Flood insurance changes afoot in Florida and, with luck, the US

Mon Aug 31st, 2015 on     Homeowners Insurance,    

The Tampa Tribune published an op-ed recently that ties in nicely with the Weather Channel’s warnings about the remnants of Tropical Storm Erika. Tampa was beset by heavy rainstorms earlier this month, and the flooding and increased risk of flooding are clearly still on the community’s mind. While Erika is no longer a tropical storm, the system is expected to drop a lot of rain on Florida early this week. It makes sense, then, that the subject of flood insurance would come up.

Is the idea of workers’ comp as the ‘sole remedy’ on its way out? p4

Fri Aug 21st, 2015 on     Insurance Law,    

We are finishing up our discussion of a workers’ compensation lawsuit that could change the way Florida and every other state approach workers’ comp as an injured workers’ sole remedy. As we explained in our last post, the Court of Appeal focused on procedural issues. The appellate panel found that the complaining parties had no real argument with the state, had suffered no actual losses as a result of the workers’ comp statute. As a result, the court was not required to give a second thought to the constitutionality issue.

Is the idea of workers’ comp as the ‘sole remedy’ on its way out?

Fri Aug 7th, 2015 on     Insurance Law,    

One of the complaints about personal injury lawsuits has been that the results are so inconsistent. A woman who loses her husband, the father of their three young children, in a drunk driving accident could be awarded millions in damages by one jury and less then $1 million by another. State laws try to control damage awards, especially for pain and suffering, but with mixed success. The dollar amounts may be lower, but, opponents argue, what if the plaintiff deserves more? What if making a plaintiff whole will really cost twice the amount the state has decided is quite enough, thank you?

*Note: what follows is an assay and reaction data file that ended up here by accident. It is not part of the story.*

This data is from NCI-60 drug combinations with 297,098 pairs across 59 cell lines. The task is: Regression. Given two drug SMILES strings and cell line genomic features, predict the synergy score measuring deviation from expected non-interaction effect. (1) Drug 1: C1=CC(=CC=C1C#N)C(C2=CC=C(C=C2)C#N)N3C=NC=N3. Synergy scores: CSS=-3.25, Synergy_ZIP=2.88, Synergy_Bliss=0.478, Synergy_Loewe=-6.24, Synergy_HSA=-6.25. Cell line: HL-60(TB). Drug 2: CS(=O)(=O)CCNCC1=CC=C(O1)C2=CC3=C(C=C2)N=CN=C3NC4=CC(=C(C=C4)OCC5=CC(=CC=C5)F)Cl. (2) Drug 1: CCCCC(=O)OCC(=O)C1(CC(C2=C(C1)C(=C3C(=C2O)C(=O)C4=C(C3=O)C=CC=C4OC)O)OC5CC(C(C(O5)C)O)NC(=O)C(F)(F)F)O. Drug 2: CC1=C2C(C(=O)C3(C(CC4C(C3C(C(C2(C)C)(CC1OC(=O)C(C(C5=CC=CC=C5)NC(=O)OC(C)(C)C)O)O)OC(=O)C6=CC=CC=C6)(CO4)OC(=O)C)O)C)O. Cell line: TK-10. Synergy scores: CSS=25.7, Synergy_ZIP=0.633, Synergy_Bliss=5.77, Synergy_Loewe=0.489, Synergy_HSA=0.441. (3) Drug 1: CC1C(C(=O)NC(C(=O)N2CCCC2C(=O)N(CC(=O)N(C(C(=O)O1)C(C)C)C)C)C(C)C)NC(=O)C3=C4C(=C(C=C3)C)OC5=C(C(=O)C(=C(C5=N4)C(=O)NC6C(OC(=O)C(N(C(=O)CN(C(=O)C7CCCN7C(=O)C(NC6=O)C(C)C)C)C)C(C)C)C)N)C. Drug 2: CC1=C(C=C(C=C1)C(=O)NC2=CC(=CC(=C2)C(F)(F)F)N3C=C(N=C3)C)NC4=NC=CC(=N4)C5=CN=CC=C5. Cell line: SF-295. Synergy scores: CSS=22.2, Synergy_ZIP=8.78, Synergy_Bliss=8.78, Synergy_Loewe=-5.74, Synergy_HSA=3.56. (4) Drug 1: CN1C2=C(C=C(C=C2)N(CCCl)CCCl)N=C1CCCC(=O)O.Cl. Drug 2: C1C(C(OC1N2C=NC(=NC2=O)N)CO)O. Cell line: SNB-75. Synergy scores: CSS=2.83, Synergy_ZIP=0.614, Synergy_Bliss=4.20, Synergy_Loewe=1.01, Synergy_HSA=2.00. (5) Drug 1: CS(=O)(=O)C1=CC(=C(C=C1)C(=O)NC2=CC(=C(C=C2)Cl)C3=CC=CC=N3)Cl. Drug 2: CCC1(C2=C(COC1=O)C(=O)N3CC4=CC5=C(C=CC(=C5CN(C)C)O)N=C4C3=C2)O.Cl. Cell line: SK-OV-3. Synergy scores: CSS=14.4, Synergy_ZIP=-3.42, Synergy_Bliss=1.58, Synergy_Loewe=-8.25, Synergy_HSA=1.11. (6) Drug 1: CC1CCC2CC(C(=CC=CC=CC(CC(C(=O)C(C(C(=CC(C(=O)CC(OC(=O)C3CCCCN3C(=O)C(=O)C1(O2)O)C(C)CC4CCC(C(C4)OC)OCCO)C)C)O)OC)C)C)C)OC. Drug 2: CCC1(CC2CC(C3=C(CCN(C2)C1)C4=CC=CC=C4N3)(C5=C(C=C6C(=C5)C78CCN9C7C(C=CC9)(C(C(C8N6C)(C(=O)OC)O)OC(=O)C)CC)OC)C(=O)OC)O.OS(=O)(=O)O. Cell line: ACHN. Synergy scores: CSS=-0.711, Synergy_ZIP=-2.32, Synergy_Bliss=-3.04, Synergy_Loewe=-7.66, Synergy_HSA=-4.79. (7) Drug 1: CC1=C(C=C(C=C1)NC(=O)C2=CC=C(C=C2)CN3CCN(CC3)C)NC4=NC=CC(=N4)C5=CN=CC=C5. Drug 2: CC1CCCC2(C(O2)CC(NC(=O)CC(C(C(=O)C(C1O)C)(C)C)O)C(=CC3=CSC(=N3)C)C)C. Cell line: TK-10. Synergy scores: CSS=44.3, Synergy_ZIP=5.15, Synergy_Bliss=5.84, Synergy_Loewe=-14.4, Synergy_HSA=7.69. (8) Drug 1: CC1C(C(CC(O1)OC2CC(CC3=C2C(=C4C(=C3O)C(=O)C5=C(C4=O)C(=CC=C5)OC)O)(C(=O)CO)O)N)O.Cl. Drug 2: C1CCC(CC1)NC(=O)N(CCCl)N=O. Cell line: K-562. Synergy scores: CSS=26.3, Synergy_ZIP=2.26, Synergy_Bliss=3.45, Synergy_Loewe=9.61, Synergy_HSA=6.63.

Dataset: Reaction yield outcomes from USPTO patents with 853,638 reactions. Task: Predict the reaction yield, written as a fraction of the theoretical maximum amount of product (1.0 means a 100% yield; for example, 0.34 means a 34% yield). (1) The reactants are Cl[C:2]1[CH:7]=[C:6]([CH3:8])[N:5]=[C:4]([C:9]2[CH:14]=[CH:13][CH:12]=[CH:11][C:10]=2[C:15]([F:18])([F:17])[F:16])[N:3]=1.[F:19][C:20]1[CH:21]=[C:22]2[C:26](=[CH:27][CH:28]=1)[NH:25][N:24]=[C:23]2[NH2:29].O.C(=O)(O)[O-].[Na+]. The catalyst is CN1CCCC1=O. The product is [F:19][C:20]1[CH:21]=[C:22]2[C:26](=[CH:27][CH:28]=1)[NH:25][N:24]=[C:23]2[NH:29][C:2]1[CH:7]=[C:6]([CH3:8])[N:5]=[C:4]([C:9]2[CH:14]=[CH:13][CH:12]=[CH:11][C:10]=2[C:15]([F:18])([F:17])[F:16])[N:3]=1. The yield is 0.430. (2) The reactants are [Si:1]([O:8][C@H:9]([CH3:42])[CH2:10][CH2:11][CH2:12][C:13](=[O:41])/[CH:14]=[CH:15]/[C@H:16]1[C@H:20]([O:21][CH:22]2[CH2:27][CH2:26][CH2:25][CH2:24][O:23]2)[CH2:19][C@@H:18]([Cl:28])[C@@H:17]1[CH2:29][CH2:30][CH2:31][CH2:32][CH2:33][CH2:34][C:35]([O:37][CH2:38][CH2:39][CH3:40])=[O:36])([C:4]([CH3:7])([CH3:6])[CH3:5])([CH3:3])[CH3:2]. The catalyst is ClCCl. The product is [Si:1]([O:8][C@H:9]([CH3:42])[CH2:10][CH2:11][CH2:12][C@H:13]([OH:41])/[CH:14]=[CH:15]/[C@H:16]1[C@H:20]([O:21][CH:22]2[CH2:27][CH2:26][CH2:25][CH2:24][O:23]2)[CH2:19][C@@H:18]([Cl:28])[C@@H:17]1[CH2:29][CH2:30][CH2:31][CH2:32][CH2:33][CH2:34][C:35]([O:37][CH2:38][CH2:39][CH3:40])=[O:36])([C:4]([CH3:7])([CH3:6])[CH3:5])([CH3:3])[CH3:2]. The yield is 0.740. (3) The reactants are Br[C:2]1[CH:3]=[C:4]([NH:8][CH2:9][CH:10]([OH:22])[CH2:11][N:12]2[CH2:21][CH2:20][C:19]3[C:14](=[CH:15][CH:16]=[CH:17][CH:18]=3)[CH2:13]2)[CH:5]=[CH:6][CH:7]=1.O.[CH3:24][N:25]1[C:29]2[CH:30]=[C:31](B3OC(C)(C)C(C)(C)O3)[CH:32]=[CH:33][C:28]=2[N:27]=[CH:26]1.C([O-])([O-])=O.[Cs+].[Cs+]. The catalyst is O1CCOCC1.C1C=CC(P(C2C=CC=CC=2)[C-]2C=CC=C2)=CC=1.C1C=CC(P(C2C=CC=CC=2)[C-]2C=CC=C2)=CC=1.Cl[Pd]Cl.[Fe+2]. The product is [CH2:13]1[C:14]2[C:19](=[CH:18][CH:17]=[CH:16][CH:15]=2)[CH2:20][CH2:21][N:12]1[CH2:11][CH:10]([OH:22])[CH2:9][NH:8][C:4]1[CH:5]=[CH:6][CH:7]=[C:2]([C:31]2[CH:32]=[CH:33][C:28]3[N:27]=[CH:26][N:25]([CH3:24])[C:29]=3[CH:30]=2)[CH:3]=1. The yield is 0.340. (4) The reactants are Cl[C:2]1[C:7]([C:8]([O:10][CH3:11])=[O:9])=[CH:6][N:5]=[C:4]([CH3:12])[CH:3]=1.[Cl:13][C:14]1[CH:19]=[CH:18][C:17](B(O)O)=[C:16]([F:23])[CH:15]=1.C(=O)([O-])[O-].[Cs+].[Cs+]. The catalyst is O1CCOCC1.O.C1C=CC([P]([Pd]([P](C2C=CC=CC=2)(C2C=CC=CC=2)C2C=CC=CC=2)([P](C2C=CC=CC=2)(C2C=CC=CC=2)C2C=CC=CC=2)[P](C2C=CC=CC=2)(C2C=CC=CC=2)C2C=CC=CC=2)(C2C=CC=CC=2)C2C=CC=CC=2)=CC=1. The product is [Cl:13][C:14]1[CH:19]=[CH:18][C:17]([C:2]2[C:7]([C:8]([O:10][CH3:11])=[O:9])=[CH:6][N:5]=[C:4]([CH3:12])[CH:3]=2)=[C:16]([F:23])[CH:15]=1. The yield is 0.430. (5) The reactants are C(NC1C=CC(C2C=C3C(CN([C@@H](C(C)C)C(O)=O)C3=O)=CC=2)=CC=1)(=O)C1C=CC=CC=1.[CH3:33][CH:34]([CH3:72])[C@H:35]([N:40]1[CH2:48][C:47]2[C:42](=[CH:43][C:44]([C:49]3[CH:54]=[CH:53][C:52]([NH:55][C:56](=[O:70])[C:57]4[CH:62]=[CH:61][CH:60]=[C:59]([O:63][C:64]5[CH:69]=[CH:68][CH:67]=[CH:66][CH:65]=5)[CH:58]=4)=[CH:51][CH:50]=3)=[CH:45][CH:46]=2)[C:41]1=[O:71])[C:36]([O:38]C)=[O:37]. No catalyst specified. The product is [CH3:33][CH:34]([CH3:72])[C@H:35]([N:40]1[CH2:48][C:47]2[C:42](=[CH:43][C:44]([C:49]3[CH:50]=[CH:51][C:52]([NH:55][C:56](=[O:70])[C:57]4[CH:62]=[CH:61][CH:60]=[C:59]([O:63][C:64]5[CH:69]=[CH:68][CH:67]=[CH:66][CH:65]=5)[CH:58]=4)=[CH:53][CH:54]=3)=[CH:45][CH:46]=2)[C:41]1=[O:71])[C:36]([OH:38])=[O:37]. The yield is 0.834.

Let the flood insurance games begin! Congress ponders premiums

Tue Jul 28th, 2015 on     Insurance Law,    

After discussing market considerations in setting insurance rates, we turn to recent activity in Congress. As you recall from our last two posts, insurance companies are required to set rates based on risk and loss expectations, not on supply or demand issues. Florida regulators maintain that insurance companies are increasing premiums because they can, not because they have to: Insurers realize that there is very little competition in some parts of the state and that they have, pardon the insurance pun, a captive audience.

Insurers to FOIR: It depends on what your definition of ‘is’ is p2

Mon Jul 20th, 2015 on     Insurance Law,    

In December 2014, the Consumer Federation of America raised some questions about how Allstate was calculating auto insurance premiums. The CFA alleged that Allstate was basing those premiums on “marketplace considerations.” These marketplace considerations focus on competition and supply and demand — factors that in most industries would certainly influence price.

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